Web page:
John Oliver Creates Fake Apple Ad to Explain Encryption Argument

John Oliver on Apple Encryption Debate — H 2016

The 'Last Week Tonight' host breaks down the complicated fight between the FBI and Apple.

The FBI is fighting Apple in an attempt to get the company to help it unlock the suspected San Bernardino shooter's iPhone. The issue is far more complicated than it seems, however, and John Oliver dedicated a large portion of his show on Sunday to explaining Apple's argument.

Oliver describes encryption as the "best way to keep people from reading your email short of making the subject line ‘Fwd: Fwd: Fwd: Hilarious Joke From Uncle Walter.’"

Apple is worried that giving the FBI the encryption key to Syed Rizwan's phone would possibly be giving law enforcement a "master key" that would unlock other people's iPhones. Apple believes this also puts people at risk for hackers to more easily access their phones if the encryption key is stolen and duplicated.

"Beneath their shiny rose gold service," said Oliver of Apple, "they are incredibly susceptible to hackers."

Using The Fault in Our Stars references and "dick pic" jokes, Oliver interjected his trademark humor into his explanations. He pointed out that if Apple helps the FBI, it may be inundated by requests to unlock other iPhones involved in criminal investigations.

"Think of the government like your dad,” said the Last Week Tonight host. “If he asks you to help him with his iPhone, be careful. If you do it once, you’re going to be doing it 14 times a day.”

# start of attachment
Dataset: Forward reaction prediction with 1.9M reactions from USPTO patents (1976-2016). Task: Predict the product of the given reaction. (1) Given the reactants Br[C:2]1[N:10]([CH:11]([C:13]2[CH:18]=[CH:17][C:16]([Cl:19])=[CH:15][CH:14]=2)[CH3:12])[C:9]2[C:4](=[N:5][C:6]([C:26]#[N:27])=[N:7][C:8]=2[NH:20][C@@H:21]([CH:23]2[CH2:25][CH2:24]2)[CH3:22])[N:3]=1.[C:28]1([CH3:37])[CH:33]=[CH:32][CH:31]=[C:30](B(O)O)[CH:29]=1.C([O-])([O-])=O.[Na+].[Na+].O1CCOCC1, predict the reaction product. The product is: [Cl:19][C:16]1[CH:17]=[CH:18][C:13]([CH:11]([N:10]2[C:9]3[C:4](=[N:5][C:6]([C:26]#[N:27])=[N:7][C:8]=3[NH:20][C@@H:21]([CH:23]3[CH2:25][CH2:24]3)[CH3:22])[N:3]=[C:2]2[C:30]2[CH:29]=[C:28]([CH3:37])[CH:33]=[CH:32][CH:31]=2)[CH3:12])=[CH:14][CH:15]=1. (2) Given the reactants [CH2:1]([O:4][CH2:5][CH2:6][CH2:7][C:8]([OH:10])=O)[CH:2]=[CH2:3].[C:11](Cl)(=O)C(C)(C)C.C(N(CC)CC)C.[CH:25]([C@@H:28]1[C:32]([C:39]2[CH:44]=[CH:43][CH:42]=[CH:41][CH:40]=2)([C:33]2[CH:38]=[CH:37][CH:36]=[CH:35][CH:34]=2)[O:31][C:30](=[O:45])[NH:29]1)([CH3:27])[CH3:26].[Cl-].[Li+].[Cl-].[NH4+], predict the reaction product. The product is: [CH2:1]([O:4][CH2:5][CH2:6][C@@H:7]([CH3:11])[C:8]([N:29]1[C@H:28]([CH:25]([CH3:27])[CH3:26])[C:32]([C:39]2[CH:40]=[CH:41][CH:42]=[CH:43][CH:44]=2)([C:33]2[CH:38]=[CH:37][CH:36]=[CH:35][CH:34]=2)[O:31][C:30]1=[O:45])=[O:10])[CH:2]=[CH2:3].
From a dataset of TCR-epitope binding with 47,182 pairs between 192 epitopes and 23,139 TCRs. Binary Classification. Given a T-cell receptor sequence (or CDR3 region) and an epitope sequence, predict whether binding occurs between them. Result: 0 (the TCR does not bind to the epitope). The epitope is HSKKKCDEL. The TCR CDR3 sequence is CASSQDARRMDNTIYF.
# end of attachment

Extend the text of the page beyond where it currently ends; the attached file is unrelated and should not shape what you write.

He asked his audience to consider all of the different elements to the argument, the "legal tenuousness of the FBI's case, the security risks of creating a key, the borderline impossibility of perfectly securing the key, the international fallout of creating a precedent, and the fact that a terrorist can circumvent all of this by downloading whatever the f--k [encryption app] Threema is."

Oliver said all of this is "enough to sway the most strident opinion" and although strong encryption "has its costs," the risks of weakening encryption are "potentially much worse." Thus, he is on Apple's side of this debate.

However, Oliver said it would help if Apple were more honest about security in their ads. To help the company out, he created a fake Apple commercial. "Here's something you should know," the Apple voiceover says. "We're barely one step ahead of hackers at all times, so that when you idiots lose your phone your information doesn't wind up in the hands of guys like Gary."

The voiceover points out that without strong encryption, hacker Gary can access personal information on your phone. "Now I can masturbate to photos of your family," says Gary.

Can the Apple team help unlock one phone while also keeping all other phone security features secure? "We're engineers, not wizards," the Apple engineer in the commercial says. Watch below.